Saving food for a rainy day? Turn it into jam


A BOTTLE of jam is humanity’s triumph against time. As nature takes its toll on fresh produce, we manage to steal back a little of the food in our home by preserving it and thus, saving it for another day.

The coronavirus disease 2019 (COVID-19) pandemic has made preserving food necessary — on a smaller scale, personal precautions against the virus have prevented us from running to the store and back; but on a larger scale, supply chains that bring fresh produce to stores have been disrupted by the economic and human costs wrought by the pandemic.

Last week, chef and educator Waya Araos-Wijangco appeared on a Zoom meeting with Tastesetters to talk about food preservation techniques. Tastesetters is an initiative by Sysu International, Inc. (which brings brands like Lee Kum Kee, Clara Ole, La Espanola, Tabasco, among many others, to the Philippines) to reach out to food industry members with workshops and innovations.

Ms. Araos-Wijangco, who has relocated to Baguio since the pandemic, whipped up a familiar Baguio product: strawberry jam. Of course, the various vendors (nuns included) of Baguio each already have their own version, so Ms. Araos-Wijangco put in a twist of her own: Tabasco Habanero sauce.

“It’ll give our jam a little spicy background and a nice surprise,” she said. Added to these were orange juice and apricot jam. The orange juice serves to add pectin, a component in fruit that sets jams and makes them thick. The apricot jam does the same (it already being a jam) but adds a new flavor as well. “I really wanted to do something with… strawberries that were past their prime,” she said. “Kailangan matuto tayong magtipid (We need to learn how to save).”

She cut away the overripe bits from the strawberries and roughly chopped up the rest for some texture. She said that when one buys strawberries, especially in restaurants, there will be some that won’t get used: sometimes, for reasons of aesthetics, as the journey from farm to table has made them no longer pretty enough for salads and desserts. “It’s still pretty good, it just doesn’t look good as new. We in the industry, we need to have recipes… where we can put things like that so they don’t get thrown away,” she said in a mix of English and Tagalog.

The jam was reduced after a while, and was ready for bottling — she instructs to make sure the jars are sterilized — and then sealed. To close the seal, she placed the jars in boiling water for about 10 minutes, adding that one should make sure that no food is left on the rim, to ensure a clean and safe seal.

She moved on to making a savory tomato jam with dehydrated — practically sun-dried — tomatoes (which she showed as a process of slicing, lightly seasoning, and placing in a dehydrator at 80 degrees for about three to four hours). “For me, sun-dried tomatoes taste like summer. You’re able to preserve it just by dehydrating it,” she said. She added too that the process concentrates the flavor, and removes the liquid that attracts mold.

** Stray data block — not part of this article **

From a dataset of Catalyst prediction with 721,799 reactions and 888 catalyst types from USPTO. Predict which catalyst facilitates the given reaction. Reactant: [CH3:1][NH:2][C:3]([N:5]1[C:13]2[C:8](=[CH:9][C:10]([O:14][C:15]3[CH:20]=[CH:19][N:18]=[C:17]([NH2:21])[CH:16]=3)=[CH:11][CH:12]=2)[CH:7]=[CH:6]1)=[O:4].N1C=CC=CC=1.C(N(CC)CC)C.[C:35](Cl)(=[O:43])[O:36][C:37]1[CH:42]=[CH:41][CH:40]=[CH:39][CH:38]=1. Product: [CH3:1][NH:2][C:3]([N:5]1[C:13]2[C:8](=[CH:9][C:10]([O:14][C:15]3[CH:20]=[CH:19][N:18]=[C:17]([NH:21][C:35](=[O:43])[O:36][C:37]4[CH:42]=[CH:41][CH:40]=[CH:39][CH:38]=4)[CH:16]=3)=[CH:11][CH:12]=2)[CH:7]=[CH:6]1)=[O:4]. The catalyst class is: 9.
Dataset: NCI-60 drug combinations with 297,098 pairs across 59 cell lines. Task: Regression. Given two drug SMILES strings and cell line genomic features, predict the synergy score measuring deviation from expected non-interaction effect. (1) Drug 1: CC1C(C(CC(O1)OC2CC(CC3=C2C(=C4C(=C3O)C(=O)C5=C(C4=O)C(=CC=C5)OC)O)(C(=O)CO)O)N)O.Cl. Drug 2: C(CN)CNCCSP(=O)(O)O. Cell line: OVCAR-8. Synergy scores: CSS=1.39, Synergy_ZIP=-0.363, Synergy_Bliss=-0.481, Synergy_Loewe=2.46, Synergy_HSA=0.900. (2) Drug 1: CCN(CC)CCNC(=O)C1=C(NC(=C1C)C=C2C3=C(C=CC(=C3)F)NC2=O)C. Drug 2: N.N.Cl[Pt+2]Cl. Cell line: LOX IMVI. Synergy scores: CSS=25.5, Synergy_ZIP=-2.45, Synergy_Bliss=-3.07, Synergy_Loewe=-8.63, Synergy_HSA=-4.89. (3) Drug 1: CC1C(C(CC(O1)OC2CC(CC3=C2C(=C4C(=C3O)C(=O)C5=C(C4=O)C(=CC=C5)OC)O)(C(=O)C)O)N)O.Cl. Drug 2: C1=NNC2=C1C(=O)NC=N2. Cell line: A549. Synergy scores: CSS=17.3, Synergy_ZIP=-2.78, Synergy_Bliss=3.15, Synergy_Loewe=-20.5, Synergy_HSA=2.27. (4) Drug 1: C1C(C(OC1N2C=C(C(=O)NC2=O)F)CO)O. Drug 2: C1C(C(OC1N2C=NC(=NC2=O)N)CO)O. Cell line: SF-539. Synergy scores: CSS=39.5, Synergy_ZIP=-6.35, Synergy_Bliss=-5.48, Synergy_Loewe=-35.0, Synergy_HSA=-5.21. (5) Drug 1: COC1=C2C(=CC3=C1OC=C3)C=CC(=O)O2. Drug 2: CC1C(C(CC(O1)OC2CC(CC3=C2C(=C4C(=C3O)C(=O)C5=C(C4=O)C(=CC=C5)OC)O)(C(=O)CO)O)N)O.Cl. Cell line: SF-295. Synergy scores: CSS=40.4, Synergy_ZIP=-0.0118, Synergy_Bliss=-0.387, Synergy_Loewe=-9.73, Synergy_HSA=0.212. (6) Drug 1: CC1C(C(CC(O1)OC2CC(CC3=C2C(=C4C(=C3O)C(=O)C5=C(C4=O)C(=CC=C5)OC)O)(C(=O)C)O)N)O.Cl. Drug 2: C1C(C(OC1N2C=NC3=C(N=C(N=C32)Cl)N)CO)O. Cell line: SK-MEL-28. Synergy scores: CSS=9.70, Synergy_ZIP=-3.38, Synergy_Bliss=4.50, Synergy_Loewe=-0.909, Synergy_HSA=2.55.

While the dried tomatoes can on their own have already been preserved, she takes it a step further by making them into a jam. She used water (chicken stock optional), sherry vinegar, a bit of brown sugar, and chili oil (just for the kick). After reducing, this was transferred to a jar, following the same safety steps as in the strawberry jam.

Ms. Araos-Wijangco told viewers on Zoom how she got into food preservation.

“At the start of the pandemic, we were doing a lot of frontline feeding,” she said (Read it here: Their initiative attracted a lot of attention and thus, donations, but there was simply too much food all the time. “I always tell my staff: we have to honor the intentions of the donor… we got so many vegetables. We cannot process them all in one day.”

Since there was a need to feed medical frontliners every day, she decided that the food donations’ shelf-lives had to be extended, which was why she turned to pickling and preserving. “That’s how I got deep into preservation — trying to honor the intent of the donors,” she said. In relocating to Baguio, nearer to the farms, she thus became closer to the people who grew food. “Now you also honor the work of the farmers. You don’t let their food go to waste.”

“Especially in this pandemic,” she said in a mixture of Tagalog and English. “It’s getting harder to get good produce, so it’s really important that you’re able to extend the shelf life of whatever it is you get.”

To stay updated on upcoming Tastesetters webinars, sign up to their website: — JL Garcia

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